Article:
The “Alternate Now” ends up being meaningless. I suppose you could say that the alternate now was a valid timeline, and by entering the church they are choosing to leave it as a kind of ascension, but that’s pretty strained. Let’s say that everything Christian refered to ONLY means the church. The church is the meeting place, the place they created. So what does that mean for Jack’s poor son? Both his parents are about to teleport away to some kind of afterlife. Jack has no son, so says John Locke. That relationship meant nothing. That character meant nothing. Then why did we waste an episode on it? Nothing that happened in that timeline mattered. It all just served as an excuse to set up the amazing ‘revelation’ scenes (which were all incredible). You don’t create a timeline and then have it not matter at all. That’s cheating at best.
All the answers didn’t have to be revealed, but there had to BE answers. I despise Agatha Christie books. Why? Because the clues are meaningless. The mystery is always solved using some completely external data and nothing revealed in the plot matters. Everything is a red herring. That’s a waste of time. Lost had some great suspense, dialogue, and human drama. It was crappy mythology. I left that final episode feeling not like the writers chose not to answer questions, but rather like they had never bothered to think up answers at all. It cheapened the world they had built. Why did Libby give Desmond money to buy a boat to sail around the world? In the end, it ends up just being a freaky coincidence. That’s lame and a waste of time.
Desmond’s actions made no sense. Why was he waking everyone up in the Alternate now? He clearly didn’t need to. He beat the snot out of Ben to wake him up. Why? Ben didn’t even go into the church? Desmond and Penny should have been able to just go on their own. Some characters stayed and others left, but there was no rhyme or reason to it.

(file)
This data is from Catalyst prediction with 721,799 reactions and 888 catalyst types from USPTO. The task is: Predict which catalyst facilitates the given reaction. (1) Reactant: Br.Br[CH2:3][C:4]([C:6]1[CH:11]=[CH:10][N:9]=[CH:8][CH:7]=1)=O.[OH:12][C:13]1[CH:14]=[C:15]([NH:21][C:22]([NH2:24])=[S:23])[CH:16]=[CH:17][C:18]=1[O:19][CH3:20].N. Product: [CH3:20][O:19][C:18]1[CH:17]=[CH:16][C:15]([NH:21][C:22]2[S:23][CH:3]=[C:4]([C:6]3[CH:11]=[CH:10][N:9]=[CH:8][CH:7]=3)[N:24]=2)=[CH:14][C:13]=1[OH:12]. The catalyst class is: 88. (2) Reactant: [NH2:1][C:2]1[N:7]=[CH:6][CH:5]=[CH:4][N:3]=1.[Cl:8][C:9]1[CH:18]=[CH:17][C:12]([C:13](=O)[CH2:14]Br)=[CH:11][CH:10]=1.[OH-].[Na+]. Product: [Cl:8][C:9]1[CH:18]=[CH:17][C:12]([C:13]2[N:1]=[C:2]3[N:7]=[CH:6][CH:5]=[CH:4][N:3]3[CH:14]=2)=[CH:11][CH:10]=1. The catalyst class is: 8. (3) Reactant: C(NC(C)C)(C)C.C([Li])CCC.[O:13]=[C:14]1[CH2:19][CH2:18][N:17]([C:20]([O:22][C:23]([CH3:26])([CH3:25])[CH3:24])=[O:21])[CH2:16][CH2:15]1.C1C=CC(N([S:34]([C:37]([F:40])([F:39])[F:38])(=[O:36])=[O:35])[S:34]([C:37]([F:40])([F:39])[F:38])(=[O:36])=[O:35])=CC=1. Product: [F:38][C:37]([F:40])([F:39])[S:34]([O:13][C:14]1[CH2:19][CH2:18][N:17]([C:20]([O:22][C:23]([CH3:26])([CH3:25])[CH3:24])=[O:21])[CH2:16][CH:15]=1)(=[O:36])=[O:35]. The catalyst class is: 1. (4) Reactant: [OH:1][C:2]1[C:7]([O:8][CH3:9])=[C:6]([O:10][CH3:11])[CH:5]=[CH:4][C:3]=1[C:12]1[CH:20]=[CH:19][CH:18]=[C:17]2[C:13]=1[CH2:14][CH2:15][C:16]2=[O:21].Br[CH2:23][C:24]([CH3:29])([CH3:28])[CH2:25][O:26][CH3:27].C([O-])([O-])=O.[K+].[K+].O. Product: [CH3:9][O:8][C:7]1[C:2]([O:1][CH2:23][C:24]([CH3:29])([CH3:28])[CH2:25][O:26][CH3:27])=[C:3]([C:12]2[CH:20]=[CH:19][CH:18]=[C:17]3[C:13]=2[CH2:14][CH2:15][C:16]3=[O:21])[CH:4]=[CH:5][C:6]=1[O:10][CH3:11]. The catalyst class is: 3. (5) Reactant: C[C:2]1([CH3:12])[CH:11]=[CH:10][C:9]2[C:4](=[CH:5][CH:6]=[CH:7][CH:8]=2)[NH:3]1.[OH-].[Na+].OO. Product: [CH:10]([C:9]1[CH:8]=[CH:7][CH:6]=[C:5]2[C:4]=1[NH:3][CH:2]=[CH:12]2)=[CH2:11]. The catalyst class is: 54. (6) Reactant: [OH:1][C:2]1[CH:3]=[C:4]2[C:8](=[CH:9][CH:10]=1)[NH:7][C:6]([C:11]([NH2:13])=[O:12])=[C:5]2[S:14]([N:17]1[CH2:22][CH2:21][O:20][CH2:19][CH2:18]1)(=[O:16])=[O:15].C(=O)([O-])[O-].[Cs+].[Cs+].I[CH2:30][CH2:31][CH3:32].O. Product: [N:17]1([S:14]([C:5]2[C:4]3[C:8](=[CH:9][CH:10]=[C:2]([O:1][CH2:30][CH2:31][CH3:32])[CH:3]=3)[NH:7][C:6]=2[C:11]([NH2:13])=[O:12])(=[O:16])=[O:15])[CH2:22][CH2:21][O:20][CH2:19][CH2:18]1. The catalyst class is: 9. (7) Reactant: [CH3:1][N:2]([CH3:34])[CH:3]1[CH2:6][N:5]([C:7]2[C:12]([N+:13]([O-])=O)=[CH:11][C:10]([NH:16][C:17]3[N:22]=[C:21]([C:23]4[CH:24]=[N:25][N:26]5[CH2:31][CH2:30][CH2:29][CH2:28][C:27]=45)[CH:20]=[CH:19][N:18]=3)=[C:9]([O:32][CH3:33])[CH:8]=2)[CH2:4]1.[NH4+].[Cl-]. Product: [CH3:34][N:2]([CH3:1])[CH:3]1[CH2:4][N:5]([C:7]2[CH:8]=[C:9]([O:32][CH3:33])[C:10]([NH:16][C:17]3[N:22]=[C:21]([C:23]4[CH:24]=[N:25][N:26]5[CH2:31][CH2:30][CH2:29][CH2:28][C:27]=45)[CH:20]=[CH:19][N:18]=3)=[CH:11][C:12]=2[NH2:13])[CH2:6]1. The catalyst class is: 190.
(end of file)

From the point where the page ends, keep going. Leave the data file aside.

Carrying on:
Basically, I was enraptured with the episode right up until Christian Shepherd started speaking. Had he just said nothing I would have been happier. No explanations at all would have been superior to the nonsense he was spouting. I could have lived with a ‘you figure it out for yourself’ kind of artsy silent film ending. Anything would have been better than the “Curtis Painter drops back for the pass and we all know that whatever happens it won’t be good” schlock. If that was the ending/message they wanted, then that’s fine. The screw up wasn’t in the finale it was in the previous episodes that set it up. The coaches should have been a lot more clear about what kind of game they were playing before they got our expectations all revved up.
Again, understand that I felt that show was just minutes away from nailing the ending. Merging the two time lines in a way that made sense and made both important was the last step, but they fumbled the ball, and it started bouncing the wrong way. I don’t want to hear about how beautiful the message was. I get the images and the symbolism and all of it. In the end though, instead of explaining why one timeline happened, they left it so that neither one made any sense at all.
I love so many of the themes of Christian’s Shephered’s final speech. Community, eternity, reality, belonging…they are powerful ideas and images. Unfortunately, they are more powerful when placed in the context of a cohesive, logical world. Even one filled with Magic Islands and Smoke Monsters.
Allegory is fine. Mythology is better.